How should this Parse Error exactly propogate from node_http_parser.cc to http.js and then to the client side?

@japj

btw, I'm using the nano couchdb library and from looking at the nano sources it seems errors should propogate from it to my client code, so I am not entirely sure why I didnt get an error in my client instead of the above exception.

@bnoordhuis
Node.js Foundation member

How should this Parse Error exactly propogate from node_http_parser.cc to http.js and then to the client side?

socket.destroy(exception) is called on parse errors. That exception is emitted as an error event on the socket that the error listener in http.js in turn emits as an error event on the request object.

@mikeal
Node.js Foundation member

yeah, this error should emit on the http.ClientRequest object if you're using 0.5.4+, if not it's a bug.

@windyrobin

@bnoordhuis
@mikeal

After some hard work, I finally could reproduce it
node v0.5.10

server.js

var http = require("http");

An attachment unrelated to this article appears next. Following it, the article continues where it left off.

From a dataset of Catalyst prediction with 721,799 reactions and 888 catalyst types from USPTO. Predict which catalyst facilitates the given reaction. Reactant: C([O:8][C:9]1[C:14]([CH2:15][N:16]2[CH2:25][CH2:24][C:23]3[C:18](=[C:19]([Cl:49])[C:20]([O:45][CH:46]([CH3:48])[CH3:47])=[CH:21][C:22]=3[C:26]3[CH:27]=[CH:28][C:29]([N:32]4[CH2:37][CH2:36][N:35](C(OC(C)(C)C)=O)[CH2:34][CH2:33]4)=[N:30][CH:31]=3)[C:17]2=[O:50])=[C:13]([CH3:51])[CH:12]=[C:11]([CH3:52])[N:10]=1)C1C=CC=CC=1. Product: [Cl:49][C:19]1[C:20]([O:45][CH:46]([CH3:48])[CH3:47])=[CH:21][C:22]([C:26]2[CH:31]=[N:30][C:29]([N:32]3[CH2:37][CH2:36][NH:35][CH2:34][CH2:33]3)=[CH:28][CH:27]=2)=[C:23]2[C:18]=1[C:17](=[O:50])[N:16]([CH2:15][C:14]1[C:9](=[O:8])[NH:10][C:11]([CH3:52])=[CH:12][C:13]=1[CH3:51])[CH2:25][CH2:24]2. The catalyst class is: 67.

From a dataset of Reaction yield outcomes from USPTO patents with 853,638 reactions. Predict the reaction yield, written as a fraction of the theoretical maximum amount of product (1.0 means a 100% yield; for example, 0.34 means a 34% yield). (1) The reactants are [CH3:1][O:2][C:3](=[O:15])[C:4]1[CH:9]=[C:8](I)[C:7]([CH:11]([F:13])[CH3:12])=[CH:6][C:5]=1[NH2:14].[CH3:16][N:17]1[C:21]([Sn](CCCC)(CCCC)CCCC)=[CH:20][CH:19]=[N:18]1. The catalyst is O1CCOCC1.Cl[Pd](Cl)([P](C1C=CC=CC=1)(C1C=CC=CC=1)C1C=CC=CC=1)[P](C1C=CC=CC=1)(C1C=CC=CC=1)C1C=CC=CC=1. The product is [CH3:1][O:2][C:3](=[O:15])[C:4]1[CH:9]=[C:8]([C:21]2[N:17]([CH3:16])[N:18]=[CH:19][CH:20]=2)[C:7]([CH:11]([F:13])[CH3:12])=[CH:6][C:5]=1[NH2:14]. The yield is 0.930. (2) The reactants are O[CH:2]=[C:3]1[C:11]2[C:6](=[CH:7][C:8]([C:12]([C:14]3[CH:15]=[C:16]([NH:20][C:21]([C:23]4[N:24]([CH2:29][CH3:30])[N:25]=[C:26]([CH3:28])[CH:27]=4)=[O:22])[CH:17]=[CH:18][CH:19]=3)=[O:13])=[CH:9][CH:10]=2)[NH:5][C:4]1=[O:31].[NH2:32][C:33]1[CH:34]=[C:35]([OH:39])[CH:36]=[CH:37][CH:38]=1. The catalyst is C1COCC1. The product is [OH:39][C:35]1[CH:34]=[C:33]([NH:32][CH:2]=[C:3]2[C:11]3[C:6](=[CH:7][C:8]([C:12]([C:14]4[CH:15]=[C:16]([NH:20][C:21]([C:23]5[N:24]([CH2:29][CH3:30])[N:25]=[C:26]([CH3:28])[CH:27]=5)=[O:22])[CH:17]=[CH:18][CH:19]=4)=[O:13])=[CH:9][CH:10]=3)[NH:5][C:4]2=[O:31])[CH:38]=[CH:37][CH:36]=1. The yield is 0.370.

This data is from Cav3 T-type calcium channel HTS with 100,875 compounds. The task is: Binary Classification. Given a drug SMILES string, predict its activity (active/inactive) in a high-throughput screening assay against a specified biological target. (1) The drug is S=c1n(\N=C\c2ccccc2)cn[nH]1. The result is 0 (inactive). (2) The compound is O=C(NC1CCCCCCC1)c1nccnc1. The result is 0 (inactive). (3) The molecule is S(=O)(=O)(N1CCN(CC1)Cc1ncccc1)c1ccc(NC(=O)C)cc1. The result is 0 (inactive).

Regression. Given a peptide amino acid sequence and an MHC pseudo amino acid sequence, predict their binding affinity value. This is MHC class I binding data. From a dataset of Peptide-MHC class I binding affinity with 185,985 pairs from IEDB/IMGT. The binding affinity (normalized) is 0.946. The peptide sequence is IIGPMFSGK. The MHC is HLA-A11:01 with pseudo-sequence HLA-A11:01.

var server = http.createServer(function(req, res){
   res.writeHead({"Content-Type" : "text/html"});
   res.end("hello,world\n");
});

server.listen(3458);

get.js

 var http = require("http");

 var options = {
   port: 3458,
   path: '/'
 };

 http.get(options, function(res) {
   console.log("Got response: " + res.statusCode);
 }).on('error', function(e) {
   console.log("Got error: " + e.message);
 });

then I execute some cmds :

$ node server.js &
[1] 13034
$ curl localhost:3458/
hello,world
$ node get.js 
Got error: Parse Error

Note that when I write the server and the client in the same file ,
it runs ok (this's why the test/test-http* couldn't detect the error)

parse.js

var http = require("http");

 var server = http.createServer(function(req, res){
   res.writeHead(200, {"Content-Type" : "text/html"});